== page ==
Talks continue over Northern Ireland legal aid dispute
Talks aimed at resolving a dispute over new legal aid payments are continuing.
The talks, being chaired by a senior English barrister, began on Wednesday, but failed to reach agreement.
Barristers and solicitors have said the new fees will seriously undermine their ability to provide proper legal representation for people who need it, but cannot afford to pay for it.
Since May of last year, many lawyers have been refusing to work on criminal cases involving legal aid.
The row has resulted in delays in more than 900 court cases, including charges ranging from murder to drink driving.
In November, the Bar Council of Northern Ireland and the Law Society lost an unprecedented legal bid to have new rules introduced by Justice Minister David Ford declared unlawful.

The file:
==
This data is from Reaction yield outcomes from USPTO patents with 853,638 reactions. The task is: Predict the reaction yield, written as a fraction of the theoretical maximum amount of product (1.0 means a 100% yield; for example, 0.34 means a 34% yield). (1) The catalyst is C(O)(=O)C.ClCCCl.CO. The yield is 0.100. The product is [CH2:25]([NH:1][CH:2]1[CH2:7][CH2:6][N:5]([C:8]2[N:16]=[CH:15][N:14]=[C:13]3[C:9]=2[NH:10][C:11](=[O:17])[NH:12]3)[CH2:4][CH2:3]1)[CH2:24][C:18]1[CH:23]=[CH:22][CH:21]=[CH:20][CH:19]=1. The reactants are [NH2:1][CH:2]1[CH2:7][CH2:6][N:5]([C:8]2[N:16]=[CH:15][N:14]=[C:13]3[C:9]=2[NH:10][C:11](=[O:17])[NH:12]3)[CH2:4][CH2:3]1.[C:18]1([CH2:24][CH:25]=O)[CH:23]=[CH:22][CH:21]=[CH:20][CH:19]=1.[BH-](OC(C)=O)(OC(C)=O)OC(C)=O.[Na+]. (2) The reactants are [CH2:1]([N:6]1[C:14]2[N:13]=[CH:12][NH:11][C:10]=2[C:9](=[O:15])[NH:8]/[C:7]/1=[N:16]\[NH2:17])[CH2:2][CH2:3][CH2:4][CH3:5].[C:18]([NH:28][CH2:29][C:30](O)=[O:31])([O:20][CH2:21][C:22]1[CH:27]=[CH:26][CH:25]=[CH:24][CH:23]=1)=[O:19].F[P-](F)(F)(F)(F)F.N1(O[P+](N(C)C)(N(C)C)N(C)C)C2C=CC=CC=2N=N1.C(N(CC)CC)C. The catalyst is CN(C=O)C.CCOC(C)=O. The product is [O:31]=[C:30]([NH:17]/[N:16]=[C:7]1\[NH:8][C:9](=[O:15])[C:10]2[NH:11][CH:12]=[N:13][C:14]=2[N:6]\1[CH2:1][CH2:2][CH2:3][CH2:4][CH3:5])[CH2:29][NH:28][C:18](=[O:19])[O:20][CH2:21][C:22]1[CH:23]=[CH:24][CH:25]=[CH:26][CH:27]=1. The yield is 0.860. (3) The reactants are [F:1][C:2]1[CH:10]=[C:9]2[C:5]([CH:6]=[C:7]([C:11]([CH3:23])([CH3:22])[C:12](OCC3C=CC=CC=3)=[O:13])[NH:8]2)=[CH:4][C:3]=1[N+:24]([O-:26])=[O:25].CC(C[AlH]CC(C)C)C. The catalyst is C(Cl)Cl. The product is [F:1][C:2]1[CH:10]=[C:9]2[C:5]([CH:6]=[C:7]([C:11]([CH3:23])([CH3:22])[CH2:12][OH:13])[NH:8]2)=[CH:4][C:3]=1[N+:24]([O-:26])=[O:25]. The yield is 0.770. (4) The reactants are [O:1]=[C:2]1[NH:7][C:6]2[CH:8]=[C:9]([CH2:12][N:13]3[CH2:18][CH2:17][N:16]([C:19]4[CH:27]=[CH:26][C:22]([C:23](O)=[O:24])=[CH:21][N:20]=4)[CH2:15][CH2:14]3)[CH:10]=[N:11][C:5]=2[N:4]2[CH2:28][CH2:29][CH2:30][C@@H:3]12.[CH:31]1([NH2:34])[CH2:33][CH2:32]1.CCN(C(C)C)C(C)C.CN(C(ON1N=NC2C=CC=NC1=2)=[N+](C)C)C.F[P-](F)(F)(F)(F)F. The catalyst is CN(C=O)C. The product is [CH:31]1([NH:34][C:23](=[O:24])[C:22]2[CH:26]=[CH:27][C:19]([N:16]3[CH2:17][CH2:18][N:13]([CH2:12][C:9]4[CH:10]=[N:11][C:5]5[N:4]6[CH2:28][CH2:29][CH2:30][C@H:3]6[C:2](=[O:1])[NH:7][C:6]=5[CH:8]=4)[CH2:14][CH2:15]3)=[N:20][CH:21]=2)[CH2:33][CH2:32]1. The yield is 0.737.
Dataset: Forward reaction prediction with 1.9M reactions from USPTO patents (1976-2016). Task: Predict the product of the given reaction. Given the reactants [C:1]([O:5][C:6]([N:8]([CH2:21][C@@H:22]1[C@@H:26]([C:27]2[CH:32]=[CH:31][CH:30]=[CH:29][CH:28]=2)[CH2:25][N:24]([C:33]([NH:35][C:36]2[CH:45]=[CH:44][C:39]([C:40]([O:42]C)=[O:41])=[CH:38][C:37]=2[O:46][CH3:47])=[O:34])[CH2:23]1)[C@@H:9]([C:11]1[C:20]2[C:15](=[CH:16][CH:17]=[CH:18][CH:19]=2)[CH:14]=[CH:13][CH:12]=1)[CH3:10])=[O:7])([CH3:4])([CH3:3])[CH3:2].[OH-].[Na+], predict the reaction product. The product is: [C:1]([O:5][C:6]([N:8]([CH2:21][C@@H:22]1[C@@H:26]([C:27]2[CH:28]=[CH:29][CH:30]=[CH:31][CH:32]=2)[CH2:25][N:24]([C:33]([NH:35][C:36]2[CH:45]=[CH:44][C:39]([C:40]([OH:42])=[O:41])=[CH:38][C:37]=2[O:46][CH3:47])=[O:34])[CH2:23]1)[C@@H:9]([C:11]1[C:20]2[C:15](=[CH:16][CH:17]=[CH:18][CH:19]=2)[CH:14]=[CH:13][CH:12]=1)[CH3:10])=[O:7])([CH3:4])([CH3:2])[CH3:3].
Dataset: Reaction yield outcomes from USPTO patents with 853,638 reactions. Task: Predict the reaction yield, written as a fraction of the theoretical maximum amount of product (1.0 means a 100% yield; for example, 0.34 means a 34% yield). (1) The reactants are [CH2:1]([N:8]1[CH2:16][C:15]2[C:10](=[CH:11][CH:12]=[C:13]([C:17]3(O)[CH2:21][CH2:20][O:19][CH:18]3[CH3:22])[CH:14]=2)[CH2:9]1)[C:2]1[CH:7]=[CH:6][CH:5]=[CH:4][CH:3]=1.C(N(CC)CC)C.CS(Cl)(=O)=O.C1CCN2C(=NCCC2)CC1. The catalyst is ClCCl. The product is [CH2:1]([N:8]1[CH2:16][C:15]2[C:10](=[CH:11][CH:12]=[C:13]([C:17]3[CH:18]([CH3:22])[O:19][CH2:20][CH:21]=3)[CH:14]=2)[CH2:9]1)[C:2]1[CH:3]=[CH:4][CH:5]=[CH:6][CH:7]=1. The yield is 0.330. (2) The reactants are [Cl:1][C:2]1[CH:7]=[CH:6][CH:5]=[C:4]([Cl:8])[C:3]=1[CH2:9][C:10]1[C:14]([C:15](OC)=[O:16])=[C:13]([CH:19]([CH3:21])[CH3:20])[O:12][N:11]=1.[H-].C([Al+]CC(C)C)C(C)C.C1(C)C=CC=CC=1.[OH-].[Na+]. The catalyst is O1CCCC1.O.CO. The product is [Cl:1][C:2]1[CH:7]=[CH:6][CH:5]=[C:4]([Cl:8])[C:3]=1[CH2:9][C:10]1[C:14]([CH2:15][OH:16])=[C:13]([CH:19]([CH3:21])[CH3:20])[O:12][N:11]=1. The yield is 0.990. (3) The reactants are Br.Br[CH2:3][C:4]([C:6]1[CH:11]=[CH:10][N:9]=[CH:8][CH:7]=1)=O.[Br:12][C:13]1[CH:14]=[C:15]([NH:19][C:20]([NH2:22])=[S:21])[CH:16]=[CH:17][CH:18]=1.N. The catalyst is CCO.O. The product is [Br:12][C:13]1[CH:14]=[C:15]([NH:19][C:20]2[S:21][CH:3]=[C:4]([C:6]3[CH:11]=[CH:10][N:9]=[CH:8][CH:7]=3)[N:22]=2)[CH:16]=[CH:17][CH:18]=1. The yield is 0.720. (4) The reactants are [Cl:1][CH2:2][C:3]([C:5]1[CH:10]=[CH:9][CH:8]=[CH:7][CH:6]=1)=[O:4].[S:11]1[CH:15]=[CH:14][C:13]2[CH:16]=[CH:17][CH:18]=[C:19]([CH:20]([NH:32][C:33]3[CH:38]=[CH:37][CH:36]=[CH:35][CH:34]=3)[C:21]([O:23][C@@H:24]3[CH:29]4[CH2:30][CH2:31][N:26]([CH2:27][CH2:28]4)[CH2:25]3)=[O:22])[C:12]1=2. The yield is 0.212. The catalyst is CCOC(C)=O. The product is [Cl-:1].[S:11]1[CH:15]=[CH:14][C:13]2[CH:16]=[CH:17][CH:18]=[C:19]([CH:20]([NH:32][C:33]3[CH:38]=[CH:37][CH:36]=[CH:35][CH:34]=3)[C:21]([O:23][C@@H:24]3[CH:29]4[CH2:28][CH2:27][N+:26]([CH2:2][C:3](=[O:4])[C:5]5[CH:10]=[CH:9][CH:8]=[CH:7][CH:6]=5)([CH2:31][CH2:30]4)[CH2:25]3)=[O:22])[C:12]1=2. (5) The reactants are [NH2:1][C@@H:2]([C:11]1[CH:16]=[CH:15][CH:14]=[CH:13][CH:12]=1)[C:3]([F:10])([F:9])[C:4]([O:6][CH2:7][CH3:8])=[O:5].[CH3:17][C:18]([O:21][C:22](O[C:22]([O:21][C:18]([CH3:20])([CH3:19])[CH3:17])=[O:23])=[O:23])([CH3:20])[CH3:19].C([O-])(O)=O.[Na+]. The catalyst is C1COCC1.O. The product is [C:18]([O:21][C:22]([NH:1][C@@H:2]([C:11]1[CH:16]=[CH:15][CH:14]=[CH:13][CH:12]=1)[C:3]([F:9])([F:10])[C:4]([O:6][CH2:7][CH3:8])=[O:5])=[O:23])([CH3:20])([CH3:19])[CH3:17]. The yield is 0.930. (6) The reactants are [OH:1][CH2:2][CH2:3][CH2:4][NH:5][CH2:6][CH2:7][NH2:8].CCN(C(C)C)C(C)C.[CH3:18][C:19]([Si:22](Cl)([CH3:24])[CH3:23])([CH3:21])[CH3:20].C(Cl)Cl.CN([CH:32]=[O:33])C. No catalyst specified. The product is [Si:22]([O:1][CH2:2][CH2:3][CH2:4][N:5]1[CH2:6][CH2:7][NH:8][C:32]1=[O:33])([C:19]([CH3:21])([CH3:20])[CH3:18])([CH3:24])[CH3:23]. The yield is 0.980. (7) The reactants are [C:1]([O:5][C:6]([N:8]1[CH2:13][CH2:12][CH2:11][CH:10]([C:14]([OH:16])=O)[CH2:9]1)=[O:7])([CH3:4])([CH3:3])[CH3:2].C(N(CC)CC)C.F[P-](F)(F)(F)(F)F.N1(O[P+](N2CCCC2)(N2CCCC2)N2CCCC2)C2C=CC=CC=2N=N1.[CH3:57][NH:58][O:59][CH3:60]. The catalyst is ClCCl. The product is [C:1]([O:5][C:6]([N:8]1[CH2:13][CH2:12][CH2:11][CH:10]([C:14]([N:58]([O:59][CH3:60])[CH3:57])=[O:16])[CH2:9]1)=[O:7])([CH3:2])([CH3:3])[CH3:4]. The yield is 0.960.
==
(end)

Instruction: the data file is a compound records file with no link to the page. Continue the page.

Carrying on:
But a judge said the rules did not provide fair pay to defence solicitors in some criminal cases.
A week later, one of Northern Ireland's most senior judges entered the fray and appealed for an end to the row.
Lord Justice Weir said the dispute meant defendants charged with what are often serious offences are unable to access the expert legal advice that they require.
Last month, the Bar Council, Law Society and Department of Justice announced that they would enter mediation in a bid to end the dispute.
A planned appeal against the failed attempt to have new rules for legal aid fees quashed was adjourned.
All of those involved have signed a confidentiality agreement, which means they cannot make any comment about the discussions.
If the talks fail to secure agreement, the issue has been listed for a three day hearing at the Court of Appeal next week.